After World War II, a decision came from the top that the United States should stop its focus on trains and go all-in with the individual and family car. This was marketed as consistent with American prioritization of freedom and choice even though there were other factors going on behind the scenes. The car lobby became far more powerful than the railroad lobby, and the deal was done.

The whole thing is quite puzzling. In the 19th century, the United States was the world leader in railroads. In the 30 years between 1830 and 1860, track in operation went from 30 miles to 30,000 miles. After the Civil War, railroads were a central focus of U.S. economic development. Many of the railroad companies were public–private partnerships complete with inevitable corruption, but others were entirely private.

To give one example, James J. Hill (1838–1916) was a Canadian American railroad executive who was the CEO of a family of lines headed by the Great Northern Railway, which served a substantial area of the Upper Midwest, the northern Great Plains, and the Pacific Northwest.

He was a ferocious opponent of government regulation. His story was written up by the novelist Garet Garrett in the book “The Driver.” This book became the template for one of the best-selling books of the 20th century, Ayn Rand’s “Atlas Shrugged.”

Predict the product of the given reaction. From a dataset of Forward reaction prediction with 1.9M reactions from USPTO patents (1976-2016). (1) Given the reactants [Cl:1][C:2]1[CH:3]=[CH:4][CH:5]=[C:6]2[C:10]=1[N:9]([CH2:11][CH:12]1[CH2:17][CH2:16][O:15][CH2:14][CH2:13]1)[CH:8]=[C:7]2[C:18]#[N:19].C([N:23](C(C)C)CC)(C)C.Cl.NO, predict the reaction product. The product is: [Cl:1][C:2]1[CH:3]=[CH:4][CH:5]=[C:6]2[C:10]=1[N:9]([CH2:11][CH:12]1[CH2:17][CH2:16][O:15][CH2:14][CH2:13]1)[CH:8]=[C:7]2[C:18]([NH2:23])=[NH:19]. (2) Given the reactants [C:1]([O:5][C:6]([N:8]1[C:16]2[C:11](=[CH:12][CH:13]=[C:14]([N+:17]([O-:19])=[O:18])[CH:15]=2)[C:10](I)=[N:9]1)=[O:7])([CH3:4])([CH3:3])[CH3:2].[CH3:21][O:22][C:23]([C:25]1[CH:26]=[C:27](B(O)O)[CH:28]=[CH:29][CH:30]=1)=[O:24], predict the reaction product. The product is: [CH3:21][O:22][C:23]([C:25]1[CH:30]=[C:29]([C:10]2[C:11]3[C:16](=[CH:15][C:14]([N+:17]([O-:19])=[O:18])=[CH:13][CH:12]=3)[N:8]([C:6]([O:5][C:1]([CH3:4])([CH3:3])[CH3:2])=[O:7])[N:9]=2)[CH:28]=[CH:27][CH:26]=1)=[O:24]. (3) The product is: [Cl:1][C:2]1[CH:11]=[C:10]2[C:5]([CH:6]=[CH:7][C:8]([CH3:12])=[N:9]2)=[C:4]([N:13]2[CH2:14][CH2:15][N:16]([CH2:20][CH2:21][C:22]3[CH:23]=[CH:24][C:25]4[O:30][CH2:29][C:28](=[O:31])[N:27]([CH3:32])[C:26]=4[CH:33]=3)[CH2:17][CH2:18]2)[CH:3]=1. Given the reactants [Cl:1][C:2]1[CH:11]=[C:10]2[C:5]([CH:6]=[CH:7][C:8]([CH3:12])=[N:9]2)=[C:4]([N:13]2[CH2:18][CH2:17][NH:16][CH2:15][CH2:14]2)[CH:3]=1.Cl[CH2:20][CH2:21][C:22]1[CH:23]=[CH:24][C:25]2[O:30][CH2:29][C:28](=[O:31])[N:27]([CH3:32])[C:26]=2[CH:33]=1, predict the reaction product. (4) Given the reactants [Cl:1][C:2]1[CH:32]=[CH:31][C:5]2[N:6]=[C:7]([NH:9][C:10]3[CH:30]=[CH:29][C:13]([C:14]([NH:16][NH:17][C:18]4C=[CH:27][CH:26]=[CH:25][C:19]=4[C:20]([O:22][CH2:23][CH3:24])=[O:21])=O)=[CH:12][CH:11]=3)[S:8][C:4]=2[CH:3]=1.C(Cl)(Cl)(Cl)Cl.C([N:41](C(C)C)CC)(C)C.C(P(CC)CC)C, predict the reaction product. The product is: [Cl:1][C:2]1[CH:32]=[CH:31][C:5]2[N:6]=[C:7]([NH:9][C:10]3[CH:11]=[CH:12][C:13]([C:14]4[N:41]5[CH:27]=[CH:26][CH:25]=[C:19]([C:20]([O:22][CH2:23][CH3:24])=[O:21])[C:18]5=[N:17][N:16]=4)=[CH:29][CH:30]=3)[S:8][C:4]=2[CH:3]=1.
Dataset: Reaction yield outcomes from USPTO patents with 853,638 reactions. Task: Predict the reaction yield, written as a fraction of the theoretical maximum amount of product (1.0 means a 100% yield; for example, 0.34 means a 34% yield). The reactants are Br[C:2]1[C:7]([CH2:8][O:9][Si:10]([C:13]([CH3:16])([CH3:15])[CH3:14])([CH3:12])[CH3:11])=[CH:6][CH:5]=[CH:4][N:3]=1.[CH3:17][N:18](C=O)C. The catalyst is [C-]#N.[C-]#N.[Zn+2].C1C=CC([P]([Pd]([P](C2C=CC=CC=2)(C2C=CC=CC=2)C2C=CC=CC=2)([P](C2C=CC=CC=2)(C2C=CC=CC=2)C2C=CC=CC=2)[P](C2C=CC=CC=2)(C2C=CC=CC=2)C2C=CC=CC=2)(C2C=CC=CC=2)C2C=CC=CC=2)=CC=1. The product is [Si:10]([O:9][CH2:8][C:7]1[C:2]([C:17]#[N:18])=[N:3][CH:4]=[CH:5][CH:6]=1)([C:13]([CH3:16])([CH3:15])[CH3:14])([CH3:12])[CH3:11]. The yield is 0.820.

So railroads played a huge and storied role in U.S. history. They were the foundation of many Gilded Age fortunes and a reason for population-wide optimism about the future. Even today, kids love collecting toy railroads and trains.

It’s just exceedingly strange that after WWII, the focus shifted so completely to cars and massive road systems, such that today whole generations of people in the United States have never been on a train. They are only really popularly used in the Northeast Corridor.

I admit that I had never been on a train, not that I can remember, until a few years ago. I was astonished at how wonderful they are as a mode of travel. They are steady, calming, and reliable. Unlike planes, there is no crazy kabuki dance of security theater to go through. You just arrive five minutes before, get on, and go.

They are faster than driving. And you don’t have to think at all about breaking down, getting tickets, avoiding crashes, dealing with the weather, driving in the dark, and all the other frustrations that come with cars. Driving is exhausting, exactly in proportion to which the train is relaxing.

(Balazs Busznyak/Unsplash.com)
(Balazs Busznyak/Unsplash.com)

All in all, it is a far superior mode of transportation. It’s truly bizarre that the United States abandoned its technological edge in trains to invest in cars exclusively. The ultimate expression of this was President Eisenhower’s interstate highway system. It began in 1956 and became one of the biggest boondoggles in U.S. history until that point in time.

It was the Cold War, and the government was seriously focused on the meaning of the age of the nuclear bomb. The highway system was designed to move nuclear weapons around the country and to evacuate whole cities in an emergency. Talk about bad planning: Have you ever been on a crowded highway when everyone is trying to leave the city at once?